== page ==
At the foot of the cross reflection 25 March 2016

By the time I heard the news, he was already being led up to that hill. That place where criminals of the worst kind are crucified.

A brutal way to kill a person. Have you ever watched a man crucified? (I don’t think I’ve ever heard of women being crucified, but everyone thinks we’re less likely to cause trouble, don’t they?)

Sorry, I’m rambling. It’s been a horrible, horrible day and I’m struggling to get my head round it all.

Anyway, have you ever seen a man crucified?

It is a slow, agonising death.

That’s why the Roman’s use it.

To make a point, to show who’d really in charge, to send out a sign that this is what happens to anyone who isn’t a Roman citizen who rises up against their authority.

But why him?

I just didn’t understand. I couldn’t understand and probably never will.

Why had the crowd, who’d welcomed him so jubilantly on Sunday turn against him this morning?

Just goes to show, get a crowd together and they stop thinking sensibly. Group mentality sets in. It’s a terrifying thing.

So they had condemned him to die. How easy it turns.

Yes, Pilate could have released him, he didn’t think Jesus had done anything wrong, but a large crowd baying for blood, demanding he was crucified. I think Pilate thought it was better for Jesus to die than for a potential riot to take place.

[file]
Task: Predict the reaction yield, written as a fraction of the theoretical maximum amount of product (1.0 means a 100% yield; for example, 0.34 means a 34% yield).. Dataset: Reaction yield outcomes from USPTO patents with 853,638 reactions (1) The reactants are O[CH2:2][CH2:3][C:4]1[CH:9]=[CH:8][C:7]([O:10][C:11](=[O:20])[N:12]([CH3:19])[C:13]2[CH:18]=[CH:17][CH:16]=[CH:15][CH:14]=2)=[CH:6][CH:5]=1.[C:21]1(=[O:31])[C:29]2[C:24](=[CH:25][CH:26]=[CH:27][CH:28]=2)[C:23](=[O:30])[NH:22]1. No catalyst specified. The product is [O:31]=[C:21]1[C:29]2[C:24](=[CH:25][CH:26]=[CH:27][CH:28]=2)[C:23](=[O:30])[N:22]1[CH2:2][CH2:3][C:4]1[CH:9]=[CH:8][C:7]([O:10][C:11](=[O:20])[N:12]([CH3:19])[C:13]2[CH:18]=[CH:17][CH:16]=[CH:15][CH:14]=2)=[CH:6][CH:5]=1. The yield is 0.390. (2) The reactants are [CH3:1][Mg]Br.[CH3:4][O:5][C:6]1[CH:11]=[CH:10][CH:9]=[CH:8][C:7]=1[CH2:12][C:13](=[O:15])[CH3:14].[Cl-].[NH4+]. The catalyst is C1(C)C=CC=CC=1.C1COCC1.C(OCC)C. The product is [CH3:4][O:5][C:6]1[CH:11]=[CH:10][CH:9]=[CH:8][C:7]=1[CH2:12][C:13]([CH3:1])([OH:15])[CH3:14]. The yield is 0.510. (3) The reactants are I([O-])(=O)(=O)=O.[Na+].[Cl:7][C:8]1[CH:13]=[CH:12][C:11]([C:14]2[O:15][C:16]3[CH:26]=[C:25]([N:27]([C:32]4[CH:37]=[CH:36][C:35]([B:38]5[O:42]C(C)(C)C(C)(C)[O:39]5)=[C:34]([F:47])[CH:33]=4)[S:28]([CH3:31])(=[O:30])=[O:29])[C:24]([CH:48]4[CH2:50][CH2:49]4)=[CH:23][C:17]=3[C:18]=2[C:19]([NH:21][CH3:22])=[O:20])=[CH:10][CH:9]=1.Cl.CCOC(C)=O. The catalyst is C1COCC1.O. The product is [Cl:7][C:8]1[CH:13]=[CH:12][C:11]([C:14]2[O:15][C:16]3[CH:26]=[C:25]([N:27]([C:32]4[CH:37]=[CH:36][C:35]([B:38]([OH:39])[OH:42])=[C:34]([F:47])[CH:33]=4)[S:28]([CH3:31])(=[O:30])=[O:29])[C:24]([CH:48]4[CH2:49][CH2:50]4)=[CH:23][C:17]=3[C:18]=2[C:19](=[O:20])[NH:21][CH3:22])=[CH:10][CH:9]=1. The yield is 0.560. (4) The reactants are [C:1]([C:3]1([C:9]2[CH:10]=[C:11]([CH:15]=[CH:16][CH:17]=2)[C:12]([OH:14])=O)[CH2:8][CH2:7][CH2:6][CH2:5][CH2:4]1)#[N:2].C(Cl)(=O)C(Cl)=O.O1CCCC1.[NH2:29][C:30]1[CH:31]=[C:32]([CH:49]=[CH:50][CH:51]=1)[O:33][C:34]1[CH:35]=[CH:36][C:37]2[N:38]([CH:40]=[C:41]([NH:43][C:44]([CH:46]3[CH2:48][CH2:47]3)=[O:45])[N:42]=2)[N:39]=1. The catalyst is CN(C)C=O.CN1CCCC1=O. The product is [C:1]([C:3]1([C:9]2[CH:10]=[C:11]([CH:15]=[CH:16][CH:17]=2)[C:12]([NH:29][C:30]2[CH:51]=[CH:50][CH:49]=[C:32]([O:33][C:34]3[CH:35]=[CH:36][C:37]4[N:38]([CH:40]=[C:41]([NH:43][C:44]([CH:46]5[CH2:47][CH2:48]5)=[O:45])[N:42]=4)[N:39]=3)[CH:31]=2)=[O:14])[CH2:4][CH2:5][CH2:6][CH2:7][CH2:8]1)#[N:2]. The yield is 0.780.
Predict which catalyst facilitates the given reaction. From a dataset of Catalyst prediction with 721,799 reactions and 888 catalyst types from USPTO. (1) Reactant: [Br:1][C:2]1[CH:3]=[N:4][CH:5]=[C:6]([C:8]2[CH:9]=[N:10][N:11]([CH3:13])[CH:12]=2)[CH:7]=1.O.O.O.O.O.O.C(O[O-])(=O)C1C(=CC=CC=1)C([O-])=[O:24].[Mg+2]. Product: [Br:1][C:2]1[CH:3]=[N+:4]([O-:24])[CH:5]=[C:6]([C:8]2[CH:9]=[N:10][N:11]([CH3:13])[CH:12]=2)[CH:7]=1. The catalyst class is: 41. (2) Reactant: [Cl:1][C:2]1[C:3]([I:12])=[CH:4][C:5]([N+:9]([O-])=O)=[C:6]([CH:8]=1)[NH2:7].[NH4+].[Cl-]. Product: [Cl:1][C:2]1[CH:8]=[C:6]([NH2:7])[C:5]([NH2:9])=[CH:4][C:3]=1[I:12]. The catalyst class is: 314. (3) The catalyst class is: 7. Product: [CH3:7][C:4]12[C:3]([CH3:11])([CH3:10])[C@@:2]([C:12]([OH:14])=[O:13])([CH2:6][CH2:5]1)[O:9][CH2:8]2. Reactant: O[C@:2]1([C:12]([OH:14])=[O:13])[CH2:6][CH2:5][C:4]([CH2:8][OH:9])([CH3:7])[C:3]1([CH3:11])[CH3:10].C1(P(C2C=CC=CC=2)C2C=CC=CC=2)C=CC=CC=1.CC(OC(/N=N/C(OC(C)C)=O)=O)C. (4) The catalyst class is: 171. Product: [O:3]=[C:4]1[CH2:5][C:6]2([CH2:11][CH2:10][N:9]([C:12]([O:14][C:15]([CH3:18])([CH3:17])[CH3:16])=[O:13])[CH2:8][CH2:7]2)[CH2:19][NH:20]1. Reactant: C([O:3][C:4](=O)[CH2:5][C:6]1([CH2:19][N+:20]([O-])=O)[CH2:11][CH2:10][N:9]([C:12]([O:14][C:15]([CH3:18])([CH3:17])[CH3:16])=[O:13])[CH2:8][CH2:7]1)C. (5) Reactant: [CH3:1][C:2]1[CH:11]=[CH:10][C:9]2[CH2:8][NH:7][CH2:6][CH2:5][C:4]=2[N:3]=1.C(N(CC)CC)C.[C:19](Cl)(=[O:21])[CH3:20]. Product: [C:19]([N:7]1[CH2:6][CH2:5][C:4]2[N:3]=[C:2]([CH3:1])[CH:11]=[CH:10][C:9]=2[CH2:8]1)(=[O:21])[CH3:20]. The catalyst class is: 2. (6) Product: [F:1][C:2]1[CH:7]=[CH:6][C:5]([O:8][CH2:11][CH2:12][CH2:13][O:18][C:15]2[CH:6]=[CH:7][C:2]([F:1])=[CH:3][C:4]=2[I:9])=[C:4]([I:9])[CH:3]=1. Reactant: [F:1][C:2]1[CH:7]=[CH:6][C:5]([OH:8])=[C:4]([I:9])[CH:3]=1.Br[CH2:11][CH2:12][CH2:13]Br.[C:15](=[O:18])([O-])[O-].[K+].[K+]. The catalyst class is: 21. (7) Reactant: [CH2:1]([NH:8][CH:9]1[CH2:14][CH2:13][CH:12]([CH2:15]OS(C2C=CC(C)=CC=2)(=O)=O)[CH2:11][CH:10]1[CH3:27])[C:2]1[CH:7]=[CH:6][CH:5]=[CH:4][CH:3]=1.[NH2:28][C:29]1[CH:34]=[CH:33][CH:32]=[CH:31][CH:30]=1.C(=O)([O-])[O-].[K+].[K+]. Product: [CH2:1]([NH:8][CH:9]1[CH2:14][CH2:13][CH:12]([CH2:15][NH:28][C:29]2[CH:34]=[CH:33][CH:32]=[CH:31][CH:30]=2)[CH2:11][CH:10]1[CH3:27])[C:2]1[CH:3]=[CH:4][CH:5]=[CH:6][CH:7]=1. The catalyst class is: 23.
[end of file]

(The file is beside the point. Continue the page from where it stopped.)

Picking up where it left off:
The death of one man was better than the death of many.

So I followed up the hill, watched as the crowd sneered and spat and insulted him.

Watched as a man was ‘volunteered’ from the crowd by one of the soldiers to help carry Jesus’ cross.

Jesus was exhausted. He was raw and bloody from the whipping he’d been given.

And I watched. Longing for something to change. Longing for someone, anyone, to stop this from happening.

In so many ways, it felt like bad, bad dream.

When they go to the place of the skull, they nailed him to the cross.

No one was coming to save him, were they?

Some of those in the crowd shouted “He saved others; let him save himself if he is God’s Messiah”

But I knew that wasn’t going to happen.

This could not have been God’s Messiah. God would protect his chosen one, not let him be killed.

So, it looks like all of us who followed Jesus have backed the wrong horse.

We’d heard his teaching, seen his ability to heal.

Even I could hear myself saying “heal yourself, son of man,” as I watched him die.

I’m ashamed of that, but then at least I did follow to that cross. I didn’t give up on him and run away.

Not like those 12 disciples of his. Where were they now, those men he’d chosen?

Gone, disappeared.

Abandoned him to his fate, to save themselves.

But he’s dead. There’s no coming back from that.

He was a good man. The best man anyone of us will ever know.

But that’s all. He’s no Messiah, is he God?